This time of year is always a time of reflection for me. The company has gone home, the leftovers still comprise a meal and the hours are open for quiet time. I am back at hooking my big rug, realizing just how long each of those paddles of coloured circles takes and how much time I still have to devote. There is little actually creative now, apart from combining the colours, but it is still a pleasure. And while hooking I am thinking about the past year. These photos and notes are the record of my perfectly imperfect life, the days and the creations. It was a big step for me, this public record, but overall, I think a good one. I would never have documented each product, each event, without it. And I would not have encountered so many lovely people through comments and notes. Thank you all so much for your support and interest.
Below is a poem about the beauty and necessity of imperfection by Molly Peacock and then a quotation from a recent blog entry by Danny Gregory, one of my favourite creators, reflecting on his son’s application to RISD. I hope you enjoy them and are encouraged to let your own red bird fly.
The best thing about a hand-made pattern
is the flaw.
Sooner or later in a hand-loomed rug,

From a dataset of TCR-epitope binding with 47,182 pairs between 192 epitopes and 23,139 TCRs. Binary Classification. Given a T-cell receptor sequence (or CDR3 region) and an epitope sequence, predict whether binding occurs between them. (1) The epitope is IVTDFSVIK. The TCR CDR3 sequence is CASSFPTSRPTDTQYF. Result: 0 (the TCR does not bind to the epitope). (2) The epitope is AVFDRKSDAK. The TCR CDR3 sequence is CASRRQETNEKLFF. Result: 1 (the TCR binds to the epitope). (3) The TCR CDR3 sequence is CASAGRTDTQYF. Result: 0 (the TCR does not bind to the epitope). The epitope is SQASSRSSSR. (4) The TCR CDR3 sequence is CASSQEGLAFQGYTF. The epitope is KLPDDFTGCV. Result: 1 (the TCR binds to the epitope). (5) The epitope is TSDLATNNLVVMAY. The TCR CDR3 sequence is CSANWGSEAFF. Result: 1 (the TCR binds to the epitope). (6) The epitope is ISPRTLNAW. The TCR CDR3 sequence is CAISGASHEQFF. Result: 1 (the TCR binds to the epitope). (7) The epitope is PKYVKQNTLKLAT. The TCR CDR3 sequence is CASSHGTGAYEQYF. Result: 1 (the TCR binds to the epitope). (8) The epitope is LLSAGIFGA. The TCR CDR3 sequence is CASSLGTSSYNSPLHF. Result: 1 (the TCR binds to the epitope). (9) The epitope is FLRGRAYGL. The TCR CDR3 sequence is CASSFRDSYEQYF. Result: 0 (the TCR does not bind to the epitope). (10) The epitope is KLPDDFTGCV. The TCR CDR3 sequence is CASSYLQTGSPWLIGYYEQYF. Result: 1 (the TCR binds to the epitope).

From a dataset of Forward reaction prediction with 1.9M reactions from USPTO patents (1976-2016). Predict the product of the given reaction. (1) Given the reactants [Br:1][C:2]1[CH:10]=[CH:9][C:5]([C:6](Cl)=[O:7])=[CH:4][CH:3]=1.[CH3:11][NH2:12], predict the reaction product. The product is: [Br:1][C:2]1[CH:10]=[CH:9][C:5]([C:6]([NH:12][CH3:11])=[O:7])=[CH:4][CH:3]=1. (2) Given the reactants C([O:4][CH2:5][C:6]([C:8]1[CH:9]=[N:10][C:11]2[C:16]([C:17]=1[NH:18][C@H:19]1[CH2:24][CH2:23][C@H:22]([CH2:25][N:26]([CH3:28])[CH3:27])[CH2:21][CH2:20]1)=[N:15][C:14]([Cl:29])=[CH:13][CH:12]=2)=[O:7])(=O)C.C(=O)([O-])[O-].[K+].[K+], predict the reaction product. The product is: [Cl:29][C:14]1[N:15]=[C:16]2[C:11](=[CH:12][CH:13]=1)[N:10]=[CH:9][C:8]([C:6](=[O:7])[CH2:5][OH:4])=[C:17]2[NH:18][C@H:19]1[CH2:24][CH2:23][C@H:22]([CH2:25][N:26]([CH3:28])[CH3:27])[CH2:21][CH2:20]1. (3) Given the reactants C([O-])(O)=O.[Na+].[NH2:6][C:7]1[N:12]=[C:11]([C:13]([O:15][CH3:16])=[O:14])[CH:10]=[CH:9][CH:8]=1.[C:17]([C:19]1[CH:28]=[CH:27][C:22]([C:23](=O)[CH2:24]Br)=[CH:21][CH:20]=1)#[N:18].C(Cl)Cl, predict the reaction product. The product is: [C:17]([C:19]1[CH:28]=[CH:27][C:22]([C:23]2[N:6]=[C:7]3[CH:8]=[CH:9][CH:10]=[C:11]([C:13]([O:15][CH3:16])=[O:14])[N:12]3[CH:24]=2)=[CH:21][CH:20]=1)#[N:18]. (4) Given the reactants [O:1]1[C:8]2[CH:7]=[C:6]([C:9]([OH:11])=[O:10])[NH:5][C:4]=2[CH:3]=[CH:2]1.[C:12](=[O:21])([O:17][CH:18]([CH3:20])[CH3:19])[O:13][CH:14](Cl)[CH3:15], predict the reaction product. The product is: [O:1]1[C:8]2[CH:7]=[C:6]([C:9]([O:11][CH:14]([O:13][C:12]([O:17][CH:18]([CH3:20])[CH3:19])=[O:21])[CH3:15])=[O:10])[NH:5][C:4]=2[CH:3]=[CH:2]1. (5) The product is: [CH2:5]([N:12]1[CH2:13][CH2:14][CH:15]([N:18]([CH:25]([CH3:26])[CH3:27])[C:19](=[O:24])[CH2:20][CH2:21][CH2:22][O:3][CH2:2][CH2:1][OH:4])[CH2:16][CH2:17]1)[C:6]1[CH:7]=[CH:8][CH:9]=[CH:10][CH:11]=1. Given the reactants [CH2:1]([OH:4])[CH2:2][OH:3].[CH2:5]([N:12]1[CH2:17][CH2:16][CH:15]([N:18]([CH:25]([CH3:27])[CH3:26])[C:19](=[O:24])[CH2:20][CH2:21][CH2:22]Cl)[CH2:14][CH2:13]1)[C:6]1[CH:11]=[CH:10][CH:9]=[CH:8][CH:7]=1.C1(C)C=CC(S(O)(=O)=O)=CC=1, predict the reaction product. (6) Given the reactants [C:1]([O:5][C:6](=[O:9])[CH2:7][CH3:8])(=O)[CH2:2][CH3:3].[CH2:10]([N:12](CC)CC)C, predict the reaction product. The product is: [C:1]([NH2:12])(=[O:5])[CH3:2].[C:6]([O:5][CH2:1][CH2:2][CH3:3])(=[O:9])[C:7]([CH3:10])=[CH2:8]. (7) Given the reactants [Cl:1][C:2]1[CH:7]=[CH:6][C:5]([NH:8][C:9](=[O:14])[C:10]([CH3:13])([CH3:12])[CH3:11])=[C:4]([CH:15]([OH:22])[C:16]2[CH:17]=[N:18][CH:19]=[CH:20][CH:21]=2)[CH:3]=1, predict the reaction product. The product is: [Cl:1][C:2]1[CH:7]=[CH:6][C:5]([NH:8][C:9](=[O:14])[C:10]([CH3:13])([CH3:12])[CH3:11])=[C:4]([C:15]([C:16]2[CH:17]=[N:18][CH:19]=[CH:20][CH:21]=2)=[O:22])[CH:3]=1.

among the squares and flattened triangles,
a little red nub might soar above a blue field,
or a purple cross might sneak in between
the neat ochre teeth of the border.
The flaw we live by, the wrong color floss,
now wreathes among the uniform strands
and, because it does not match,
makes a red bird fly,
turning blue field into sky.
It is almost, after long silence, a word
spoken aloud, a hand saying through the flaw,
I’m alive, discovered by your eye.
Molly Peacock © 2008
Used with permission of W.W. Norton and Company
“If a half-century of living on this sphere has taught me anything, it’s that regret is a waste of time, that one should seize every opportunity that comes one’s way, and that the fear of the unknown is just a one-way ticket into darkness. Fortunately, my son is braver than I am, less damaged, brighter, more confident in his abilities to change the world. He is my greatest work of art, of course I can’t claim all the credit.”